Gun Control: A Fight Worth Resurrecting

In the wake of the brutal shooting of 71 people in a Colorado movie theater, many are experiencing feelings of shock and disbelief.  But upon examination of gun laws in this country, that feeling of disbelief may start to melt away.

James Holmes, the alleged shooter, bought both his guns and ammunition legally.

In most parts of the United States, it is relatively easy to buy both a gun and ammunition. Who could forget that scene in Bowling For Columbine, where Michael Moore opens up a bank account and with it, receives a free gun?  Scenes like this are often put down as being ridiculous and specific to that one instance, rather than being representative of a nation in which gun violence is rampant.  In Colorado, where this brutal shooting took place, the only requirements for buying a legal firearm are being at least 18 years of age and not being a criminal.  Owners are not required to register guns, there are no limitations on assault weapons and magazines, safety training is not required, and there are no consumer safety standards on guns1.  Finally, besides some restrictions set by the Gun-Free School Zones Act of 1990, there are no state restrictions on legal gun owners carrying firearms in school zones.  If nothing else does, this last item should catch your attention–13 years after the Columbine Massacre, there are no state regulations on firearms in Colorado schools.

Supporters of gun control, however, are wary of trying to create and pass stricter gun control laws because of the obvious political repercussions.  From slogans like “guns don’t kill people, people kill people” to the successful lobby of the NRA, it is clear that the 2nd Amendment freedom movement, as some call it, is incredibly strong.  And the most frequently used argument by the movement is just that: the 2nd amendment.  By restricting gun possession and usage, one is restricting the civil liberties of the American citizen.  The fascinating part of this argument is the fact that most Americans don’t make a fuss about other civil liberties restrictions the way they make a fuss about gun rights.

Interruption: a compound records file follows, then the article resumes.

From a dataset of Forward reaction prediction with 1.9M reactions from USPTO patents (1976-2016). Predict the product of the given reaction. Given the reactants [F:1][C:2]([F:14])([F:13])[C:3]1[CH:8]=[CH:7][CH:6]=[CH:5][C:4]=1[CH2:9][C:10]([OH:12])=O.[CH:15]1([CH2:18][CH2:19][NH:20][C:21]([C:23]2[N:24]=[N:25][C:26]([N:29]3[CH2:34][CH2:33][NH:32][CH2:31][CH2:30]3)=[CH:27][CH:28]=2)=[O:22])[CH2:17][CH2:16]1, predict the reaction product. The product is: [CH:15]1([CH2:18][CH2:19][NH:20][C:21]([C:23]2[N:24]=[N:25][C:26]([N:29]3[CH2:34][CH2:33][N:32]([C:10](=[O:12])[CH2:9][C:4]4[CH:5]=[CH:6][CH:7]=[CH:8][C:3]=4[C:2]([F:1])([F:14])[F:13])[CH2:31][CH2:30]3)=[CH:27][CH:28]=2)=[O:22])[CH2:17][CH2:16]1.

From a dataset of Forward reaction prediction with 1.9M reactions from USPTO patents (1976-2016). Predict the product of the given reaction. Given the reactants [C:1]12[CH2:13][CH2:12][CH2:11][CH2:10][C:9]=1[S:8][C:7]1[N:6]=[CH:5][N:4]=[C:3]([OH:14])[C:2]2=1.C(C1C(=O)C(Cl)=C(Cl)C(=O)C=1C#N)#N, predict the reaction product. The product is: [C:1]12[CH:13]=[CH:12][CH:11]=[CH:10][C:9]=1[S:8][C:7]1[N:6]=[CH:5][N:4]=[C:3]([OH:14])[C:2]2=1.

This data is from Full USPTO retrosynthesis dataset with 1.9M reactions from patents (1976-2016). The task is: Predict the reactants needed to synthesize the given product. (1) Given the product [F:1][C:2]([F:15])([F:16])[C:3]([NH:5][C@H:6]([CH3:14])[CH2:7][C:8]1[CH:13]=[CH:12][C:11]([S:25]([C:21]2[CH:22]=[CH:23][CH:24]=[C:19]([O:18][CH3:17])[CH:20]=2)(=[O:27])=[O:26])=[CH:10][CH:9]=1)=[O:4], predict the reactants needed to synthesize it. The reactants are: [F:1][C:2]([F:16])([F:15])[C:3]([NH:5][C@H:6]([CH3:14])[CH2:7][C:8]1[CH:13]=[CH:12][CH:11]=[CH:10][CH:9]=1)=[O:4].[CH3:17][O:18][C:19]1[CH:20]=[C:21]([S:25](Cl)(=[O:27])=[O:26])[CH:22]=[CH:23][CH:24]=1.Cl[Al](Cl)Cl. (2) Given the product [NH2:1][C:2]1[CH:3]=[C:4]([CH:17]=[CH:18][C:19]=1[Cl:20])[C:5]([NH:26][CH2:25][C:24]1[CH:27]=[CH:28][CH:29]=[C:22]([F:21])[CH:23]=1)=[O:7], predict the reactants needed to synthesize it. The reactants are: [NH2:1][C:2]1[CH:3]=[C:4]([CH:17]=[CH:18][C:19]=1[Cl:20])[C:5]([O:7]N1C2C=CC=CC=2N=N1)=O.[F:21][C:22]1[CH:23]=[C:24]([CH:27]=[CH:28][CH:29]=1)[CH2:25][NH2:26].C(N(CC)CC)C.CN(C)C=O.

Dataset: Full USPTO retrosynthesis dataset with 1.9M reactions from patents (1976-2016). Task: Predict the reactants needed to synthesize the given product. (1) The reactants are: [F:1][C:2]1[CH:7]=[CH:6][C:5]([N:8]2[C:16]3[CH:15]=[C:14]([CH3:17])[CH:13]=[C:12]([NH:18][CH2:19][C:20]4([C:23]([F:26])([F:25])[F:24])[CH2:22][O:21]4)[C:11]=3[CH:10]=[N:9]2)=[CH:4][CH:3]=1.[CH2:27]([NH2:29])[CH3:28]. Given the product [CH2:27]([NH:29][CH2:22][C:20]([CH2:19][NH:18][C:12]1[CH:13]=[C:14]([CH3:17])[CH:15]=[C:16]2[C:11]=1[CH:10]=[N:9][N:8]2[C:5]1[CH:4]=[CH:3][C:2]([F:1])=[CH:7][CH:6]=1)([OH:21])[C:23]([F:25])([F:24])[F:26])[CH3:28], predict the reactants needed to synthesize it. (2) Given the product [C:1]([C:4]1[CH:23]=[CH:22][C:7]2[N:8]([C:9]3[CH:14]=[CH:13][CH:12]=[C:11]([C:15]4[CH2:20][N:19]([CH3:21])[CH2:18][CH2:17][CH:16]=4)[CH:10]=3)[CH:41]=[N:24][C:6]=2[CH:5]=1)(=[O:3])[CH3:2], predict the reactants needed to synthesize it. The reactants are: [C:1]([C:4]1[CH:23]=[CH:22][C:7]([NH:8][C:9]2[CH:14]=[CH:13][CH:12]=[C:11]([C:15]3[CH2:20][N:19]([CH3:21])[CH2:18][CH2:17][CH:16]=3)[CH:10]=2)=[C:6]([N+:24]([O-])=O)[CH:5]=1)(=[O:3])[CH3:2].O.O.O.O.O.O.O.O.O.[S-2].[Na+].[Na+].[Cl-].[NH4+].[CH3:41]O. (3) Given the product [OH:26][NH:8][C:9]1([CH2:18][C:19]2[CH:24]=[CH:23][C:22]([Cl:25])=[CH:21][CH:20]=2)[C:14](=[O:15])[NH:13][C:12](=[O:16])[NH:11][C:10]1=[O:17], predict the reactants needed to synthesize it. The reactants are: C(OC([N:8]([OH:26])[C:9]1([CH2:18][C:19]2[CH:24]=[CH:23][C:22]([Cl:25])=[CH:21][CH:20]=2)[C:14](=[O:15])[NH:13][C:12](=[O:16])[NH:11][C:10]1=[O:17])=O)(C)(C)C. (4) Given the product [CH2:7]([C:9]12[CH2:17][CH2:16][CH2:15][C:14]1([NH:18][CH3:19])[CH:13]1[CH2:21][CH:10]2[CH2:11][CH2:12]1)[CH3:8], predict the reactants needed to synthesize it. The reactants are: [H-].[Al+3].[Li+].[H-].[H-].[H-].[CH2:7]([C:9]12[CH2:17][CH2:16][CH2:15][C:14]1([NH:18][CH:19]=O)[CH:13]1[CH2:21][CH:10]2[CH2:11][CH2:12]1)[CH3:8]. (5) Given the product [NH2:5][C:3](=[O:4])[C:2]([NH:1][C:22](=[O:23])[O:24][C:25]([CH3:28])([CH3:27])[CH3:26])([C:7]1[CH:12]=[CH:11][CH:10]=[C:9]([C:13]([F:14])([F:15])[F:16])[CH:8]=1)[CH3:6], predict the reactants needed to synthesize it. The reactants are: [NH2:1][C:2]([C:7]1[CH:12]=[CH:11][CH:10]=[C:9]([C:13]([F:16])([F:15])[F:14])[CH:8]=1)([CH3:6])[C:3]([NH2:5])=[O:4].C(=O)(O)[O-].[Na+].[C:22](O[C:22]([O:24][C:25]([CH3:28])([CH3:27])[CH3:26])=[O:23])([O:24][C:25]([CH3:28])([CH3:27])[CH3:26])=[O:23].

Every once in a while, the local news channel will run a story about the TSA’s new policies, perhaps noting that they could be construed as “invasive”.  But, to be frank, most discussions about airport security infringing on Americans’ civil liberties end up with a few recycled jokes, not an office on K Street.  A much more serious test of civil liberties’ restrictions, Bush’s Patriot Act, certainly had its share of protesters, but now is largely out of the spotlight; in 2011, President Obama extended three key parts of the act, including wiretapping and searching business records, without creating much of a stir.  So why do Americans so readily give up so many of their civil liberties and cling to just this one?  Perhaps the need to own a gun is linked to fear or weakness.  Perhaps it is solely out of an interest in weapons.  One thing is clear: the culture in the United States is one that is both celebratory of guns and gun ownership, and one that is prone to gun violence at levels up to 12 times that of other Western nations­2.  It is possible to have gun ownership without such violence, but more stringent gun laws must be enacted in order for this to occur.

Banning certain guns, magazines, and ammunition, like the extended magazine clip used by Jared Loughner, the man who shot Rep. Gabrielle Giffords among others in the Tucson shooting, has been proven effective in eliminating the banned items from use.  More extensive background checks that include criminal records and mental health records have also been proven effective in lowering gun violence3.  If a prospective gun owner does not have a criminal record or records indicating poor mental health, then he or she should not feel distress over such laws, as they would not restrict his or her access to legal firearms.  Politicians and lobbyists are forced to compromise on most issues and this can no longer reamin an exception.

Representative Giffords before and after the Tucson shooting.

American citizens need to weight the costs of stringent gun laws against the benefits.  Are we as a country willing to accept the astonishing amount of gun violence that terrorizes our communities so that we can take our gun with us on an evening walk?

So that we can take it to the movies?